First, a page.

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Bricks to Break and Bricks to Build

Valhalla Weekly - Security, Software, and All Things Research
Valhalla Weekly - Security, Software, and All Things Research
Breaking windows is easy, building societies is hard

Bricks to Break...
Photo Courtesy ChinaDaily
Photo Courtesy ChinaDaily
I frequently waffle on whether or not to call myself an anarchist.
I do believe that a state-less society is possible, and I do believe that an ideal state-less society is far preferable to the state-dominated world we live in now. I believe that the vast majority of evils and atrocities that are observable and are yet still hidden from view are attributable, directly or indirectly, to the state and its associated violence.
That said, anarchist political discourse, or more fairly main stream anarchist discourse, falls into a lot of the trappings that political discourse of the nihilist sort on the left, right and center fall into as well.
We don’t acknowledge The Duality of the Brick.
This week is the week of 4th of July, a day where Americans celebrate their independence, independence that was fought for and won against a tyrannical British state by some scrappy and hardy founding fathers, mothers and children. This is a holiday that we very frequently celebrate as a Breaking Brick Holiday, a day that exemplifies the patriotic violence we used against British rule to break the chains of taxation without representation, etc.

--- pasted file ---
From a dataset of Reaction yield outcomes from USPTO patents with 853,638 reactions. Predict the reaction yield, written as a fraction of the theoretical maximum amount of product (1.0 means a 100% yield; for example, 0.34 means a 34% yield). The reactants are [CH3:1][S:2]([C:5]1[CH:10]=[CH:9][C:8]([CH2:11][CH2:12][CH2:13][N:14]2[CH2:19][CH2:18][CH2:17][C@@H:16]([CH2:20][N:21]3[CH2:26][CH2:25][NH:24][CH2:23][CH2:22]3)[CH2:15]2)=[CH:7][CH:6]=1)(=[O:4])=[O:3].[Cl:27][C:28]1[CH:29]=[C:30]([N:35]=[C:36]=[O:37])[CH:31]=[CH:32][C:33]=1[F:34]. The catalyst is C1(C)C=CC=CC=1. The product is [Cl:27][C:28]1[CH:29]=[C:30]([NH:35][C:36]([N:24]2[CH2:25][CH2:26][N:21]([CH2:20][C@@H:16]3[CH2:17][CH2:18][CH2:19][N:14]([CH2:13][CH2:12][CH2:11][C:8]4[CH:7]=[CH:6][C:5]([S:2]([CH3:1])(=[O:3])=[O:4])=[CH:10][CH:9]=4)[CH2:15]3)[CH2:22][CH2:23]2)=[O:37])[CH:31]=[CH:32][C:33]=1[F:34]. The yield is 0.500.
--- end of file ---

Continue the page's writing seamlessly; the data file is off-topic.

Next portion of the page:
It is a day that, this year, was marred by at least two public shootings at 4th of July festivities.
In Highland Park, a man opened fire on a crowd of people stealing from this world seven precious lives and wounding over two dozen others. In Philadelphia, front pages will not show concert goers eating hot dogs and hamburgers watching with dazzled eyes the beautiful fireworks displays that pierce the tranquil night sky: they will show hundreds of mothers and fathers clutching their young children as they flee the sound of gunfire with intensely metaphorical explosions scarring the terror-filled void above them.
This is a society built atop bricks meant to break.
So much of conservative, anarchist, liberal and other political discourse is so heavily founded upon the Bricks that Break, the violence necessary to found a fledgling nation, the violence necessary to secure our existence against an ever-coming tyrannical state, the violence necessary to secure “freedom” at home and abroad. When we speak of “improvements” we are frequently taking aim at systems we mean to smash: policing, fascism, capitalism, communism, gender conformity, gender non-conformity, wokeism, conservatism and the rest. This inherently reactionary style of thinking focuses entirely on critique and very little on the opposite side of the coin, because, frankly, the critique is easy.